Thoughts of Oregon possibly making things interesting this season in the Pac-12 North Division were warranted by halftime when the Ducks made a solid Nebraska (1-1) team appear to be out of its league. 

Maybe, it seemed, that these Ducks were for real, having scored 119 points in six quarters this season, counting the 77-21 win last week over Southern Utah.  Sophomore quarterback Justin Herbert looked like a future Heisman Trophy contender. Senior running back Royce Freeman ran as if he should already be in the NFL. UO's defense, although penetrable, displayed enough speed and talent to create turnovers and tackles for losses when needed. 

Then, the second half started. 

Oregon's offense looked awful. Like, Toilet Bowl awful. The defense, which deserves praise for holding on to this win for dear life, still gave up 21 points. Suddenly, flashbacks of Oregon's Alamo Bowl loss two seasons ago when it blew a 31-0 lead in the second half to lose had to be running through the minds of many UO fans.

Taggart himself admitted to thinking about Texas A&M blowing a 34-point lead at UCLA last week to lose 45-44. 

Herbert, who threw for 313 yards in the first half, managed just 52 in the second half. Freeman, who ran well in the second half, fumbled at UO's 22 with 4:56 remaining to set up Nebraska's final score.

It appeared that Oregon became more conservative on offense following an interception in the third quarter on a pass over the middle to receiver Dillon Mitchell that was first tipped. Taggart disagreed that his play-calling lost its pop and instead pointed to the loss of tempo because of a lack of execution on first down and penalties. Oregon earned 12 flags for 103 penalty yards on the day.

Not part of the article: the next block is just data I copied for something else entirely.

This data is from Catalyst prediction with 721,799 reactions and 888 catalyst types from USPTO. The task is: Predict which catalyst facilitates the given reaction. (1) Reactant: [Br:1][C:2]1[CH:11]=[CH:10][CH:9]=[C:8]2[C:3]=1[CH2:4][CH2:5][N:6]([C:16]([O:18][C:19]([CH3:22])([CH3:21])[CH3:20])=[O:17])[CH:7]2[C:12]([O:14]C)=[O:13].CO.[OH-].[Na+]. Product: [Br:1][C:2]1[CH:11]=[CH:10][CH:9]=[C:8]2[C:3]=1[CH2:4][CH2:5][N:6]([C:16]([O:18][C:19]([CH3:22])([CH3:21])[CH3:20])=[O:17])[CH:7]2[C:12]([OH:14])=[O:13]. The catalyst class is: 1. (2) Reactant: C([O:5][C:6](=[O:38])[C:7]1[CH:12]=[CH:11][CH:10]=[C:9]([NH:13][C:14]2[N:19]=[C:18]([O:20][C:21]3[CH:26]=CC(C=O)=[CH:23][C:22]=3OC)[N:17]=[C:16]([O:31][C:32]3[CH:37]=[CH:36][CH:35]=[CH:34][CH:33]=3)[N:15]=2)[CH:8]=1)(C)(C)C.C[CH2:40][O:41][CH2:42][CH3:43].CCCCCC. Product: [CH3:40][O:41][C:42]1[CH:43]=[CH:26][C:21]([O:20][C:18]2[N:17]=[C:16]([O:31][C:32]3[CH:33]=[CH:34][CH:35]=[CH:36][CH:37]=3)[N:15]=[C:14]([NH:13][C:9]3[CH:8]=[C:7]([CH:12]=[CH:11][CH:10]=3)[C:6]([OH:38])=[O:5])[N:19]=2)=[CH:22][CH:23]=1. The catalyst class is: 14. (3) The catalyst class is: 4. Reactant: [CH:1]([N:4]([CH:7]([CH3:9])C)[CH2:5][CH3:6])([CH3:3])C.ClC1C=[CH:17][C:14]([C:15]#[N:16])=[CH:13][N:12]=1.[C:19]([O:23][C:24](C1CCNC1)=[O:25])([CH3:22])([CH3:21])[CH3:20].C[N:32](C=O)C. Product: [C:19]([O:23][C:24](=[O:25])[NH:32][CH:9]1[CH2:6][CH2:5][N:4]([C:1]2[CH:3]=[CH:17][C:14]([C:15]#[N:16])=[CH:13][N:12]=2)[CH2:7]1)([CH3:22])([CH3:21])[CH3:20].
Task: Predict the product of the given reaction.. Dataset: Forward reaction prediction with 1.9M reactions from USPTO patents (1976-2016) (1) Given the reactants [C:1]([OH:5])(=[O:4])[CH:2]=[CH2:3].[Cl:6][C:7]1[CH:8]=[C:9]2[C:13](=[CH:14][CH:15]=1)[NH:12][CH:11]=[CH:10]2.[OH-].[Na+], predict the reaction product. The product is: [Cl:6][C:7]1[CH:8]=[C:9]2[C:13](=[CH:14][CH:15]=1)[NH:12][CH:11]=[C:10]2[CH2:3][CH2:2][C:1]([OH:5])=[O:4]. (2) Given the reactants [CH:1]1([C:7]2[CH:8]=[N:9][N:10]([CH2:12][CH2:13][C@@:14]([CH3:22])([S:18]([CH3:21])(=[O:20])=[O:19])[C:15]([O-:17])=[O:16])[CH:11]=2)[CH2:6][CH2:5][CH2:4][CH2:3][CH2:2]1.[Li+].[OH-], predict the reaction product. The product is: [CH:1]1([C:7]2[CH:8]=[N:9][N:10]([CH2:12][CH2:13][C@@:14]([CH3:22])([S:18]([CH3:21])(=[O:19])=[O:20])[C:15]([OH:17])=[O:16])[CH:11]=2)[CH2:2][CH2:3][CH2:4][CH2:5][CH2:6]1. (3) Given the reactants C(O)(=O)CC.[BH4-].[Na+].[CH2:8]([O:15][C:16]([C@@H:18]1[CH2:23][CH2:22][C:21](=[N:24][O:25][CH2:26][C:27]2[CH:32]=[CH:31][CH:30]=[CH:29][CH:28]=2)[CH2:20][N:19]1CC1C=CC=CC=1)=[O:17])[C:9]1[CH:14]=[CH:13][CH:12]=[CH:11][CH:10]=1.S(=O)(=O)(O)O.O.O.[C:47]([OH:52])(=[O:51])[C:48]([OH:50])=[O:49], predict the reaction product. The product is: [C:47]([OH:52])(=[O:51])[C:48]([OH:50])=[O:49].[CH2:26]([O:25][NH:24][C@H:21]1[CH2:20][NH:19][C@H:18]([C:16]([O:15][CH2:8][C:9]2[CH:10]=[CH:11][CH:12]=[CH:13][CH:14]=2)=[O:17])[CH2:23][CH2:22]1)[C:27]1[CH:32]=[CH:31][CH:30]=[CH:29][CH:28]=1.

“Second half, we kind of slacked on (tempo) and weren’t going as fast as we should be,” senior receiver Charles Nelson said.

Lack of overall execution, Taggart said, allowed Nebraska to adjust on defense, both in personnel and scheme, and make life tougher on Oregon. 

If so, isn't that an indication that Oregon's offense might not be good enough to produce big numbers without the element of surprise as an advantage? If so, that could be a problem moving forward.

From the coach's standpoint, he could point to how despite all of the issues the defense made a big play to seal the deal with an interception by cornerback Ugochukwu Amadi off of a poor throw from Nebraska quarterback Tanner Lee forced by pressure from Jonah Moi. 

“That’s what you call a team,” Taggart said. “And it was great to see.”

However one chooses to shake and twist this game, the bottom line is that we didn't get out of it what should have been expected. A win over Nebraska should have provided clear answers regarding what Oregon is about? Instead, the win left things where they were before kickoff, wondering just who exactly these Taggart-led Ducks will be this season. 

One thing for sure, they won't be boring. 

Ducks tried so hard not to lose that they almost did

Ducks tried so hard not to lose that they almost did

Some thoughts on Oregon's harrowing win over Nebraska Saturday:

  • Why is it that every fan in America can see when his or her team is playing too conservatively while trying to hold onto a lead, but the coach of said team just doesn't seem to get it? Willie Taggart got so worried about losing that game that he almost lost it. Justin Herbert was passing the Cornhuskers silly in the first half but the Ducks pretty much shut down the vertical passing game and tightened their shirt collars. It was a classic example of getting away from what got you a big lead and just trying to run out the clock.